Baby animals

Dinner time! Comfort blanket gets baby elephants to feed

March 26, 2012 at 3:01 PM ET

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Does this trunk go with this rug? We think it's a positively delicious combination.

Conservation just got a little cuter! Check out these photos of orphaned baby elephants feeding at the David Sheldrick Wildlife Trust in Kenya. The calves are fed from behind a blanket  – a helpful trick that keepers use to get the babies to eat.

“Infant elephants are reluctant feeders,” Dr. Daphne Sheldrick told TODAY via e-mail, adding that it’s essential that the baby’s trunk feels like it’s up against the body of the mother. “[A] baby would rest the tip of its trunk against the mother’s body, and suckle using the mouth … how the trunk feels is important.”

It is for Sheldrick’s late husband that the trust is named, although it was her own work with animals in Kenya for which she was awarded a knighthood in 2006. 

Hanging a blanket in the proper position is far from the only challenge keepers face when working with orphaned elephants, Sheldrick explained. “Infant elephants would suckle their mother little and often, so newborns are fed on demand in the nursery… because it is essential to get at least 20 pints of milk down in a 24-hour period to sustain the condition of the calf. If they do not ingest milk in sufficient quantity, they lose condition rapidly, and can die within a few days.”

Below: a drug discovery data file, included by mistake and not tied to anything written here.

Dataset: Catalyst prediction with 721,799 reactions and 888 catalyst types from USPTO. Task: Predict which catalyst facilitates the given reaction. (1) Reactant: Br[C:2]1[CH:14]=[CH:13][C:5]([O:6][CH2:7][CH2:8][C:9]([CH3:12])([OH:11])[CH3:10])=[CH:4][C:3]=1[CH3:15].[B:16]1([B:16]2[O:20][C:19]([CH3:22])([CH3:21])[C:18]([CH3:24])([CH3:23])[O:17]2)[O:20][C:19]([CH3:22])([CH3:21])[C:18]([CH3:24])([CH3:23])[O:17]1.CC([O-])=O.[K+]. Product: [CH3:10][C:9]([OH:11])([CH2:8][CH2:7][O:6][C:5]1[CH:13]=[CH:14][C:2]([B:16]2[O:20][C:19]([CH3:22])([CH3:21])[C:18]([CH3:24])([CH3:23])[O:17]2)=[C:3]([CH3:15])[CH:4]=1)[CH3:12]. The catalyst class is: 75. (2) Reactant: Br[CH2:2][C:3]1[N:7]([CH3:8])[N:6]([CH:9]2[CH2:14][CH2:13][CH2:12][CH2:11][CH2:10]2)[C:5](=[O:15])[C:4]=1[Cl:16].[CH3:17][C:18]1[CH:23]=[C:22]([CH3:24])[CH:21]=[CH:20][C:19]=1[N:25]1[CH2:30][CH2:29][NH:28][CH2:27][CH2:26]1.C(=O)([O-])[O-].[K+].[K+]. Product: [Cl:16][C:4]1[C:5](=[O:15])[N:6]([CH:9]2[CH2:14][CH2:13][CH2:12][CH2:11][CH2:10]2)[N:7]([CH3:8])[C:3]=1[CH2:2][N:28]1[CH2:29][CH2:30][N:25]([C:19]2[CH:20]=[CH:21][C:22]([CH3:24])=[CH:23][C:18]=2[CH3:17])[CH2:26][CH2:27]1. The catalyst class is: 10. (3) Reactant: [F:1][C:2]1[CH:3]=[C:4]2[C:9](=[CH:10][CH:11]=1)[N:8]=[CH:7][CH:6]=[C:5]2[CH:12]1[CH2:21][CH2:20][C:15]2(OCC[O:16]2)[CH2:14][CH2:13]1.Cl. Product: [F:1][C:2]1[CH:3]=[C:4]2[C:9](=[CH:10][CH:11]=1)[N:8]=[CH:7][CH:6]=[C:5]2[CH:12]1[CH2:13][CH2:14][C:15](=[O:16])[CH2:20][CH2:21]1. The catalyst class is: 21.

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Like human children, baby elephants love to play. Gooooaaaal!

Elephants are milk-dependent for the first three years of their lives, but older babies present a whole different challenge: a deep mistrust of humans. Sheldrick said that the established orphans actually assist in helping older, wilder babies calm down and take milk from handheld bottles as quickly as possible.

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Angela Sheldrick, executive director of The David Sheldrick Trust, gets close and cuddly with one of the orphans.

There are currently 50 keeper- and milk-dependent babies in the trust’s care, spread out over three parks. Although you cannot physically assist in the feeding of the orphaned elephants (bummer, we know), you can become a foster parent to a nursery elephant, which enables you to keep up with “your” elephant through e-mail, follow the latest news from the parks in the Keepers’ Diary, receive updated images of the orphans, and get a watercolor painting by Sheldrick’s daughter Angela, who has been the executive director of the trust for the past 10 years.

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Can you dig these conservation efforts? We sure can!

Plus, if you’re a foster parent and find yourself in the area, you can watch the infant elephants getting their evening feeding and being put to bed at 5 p.m. every night. If only we could get in to read them a bedtime story!

If you just can’t get enough of Sheldrick and these amazing animals, keep an eye out for her autobiography, “Love, Life and Elephant:, An African Love Story,” hitting shelves in the U.S. May 8. A biopic starring Nicole Kidman is already in the works.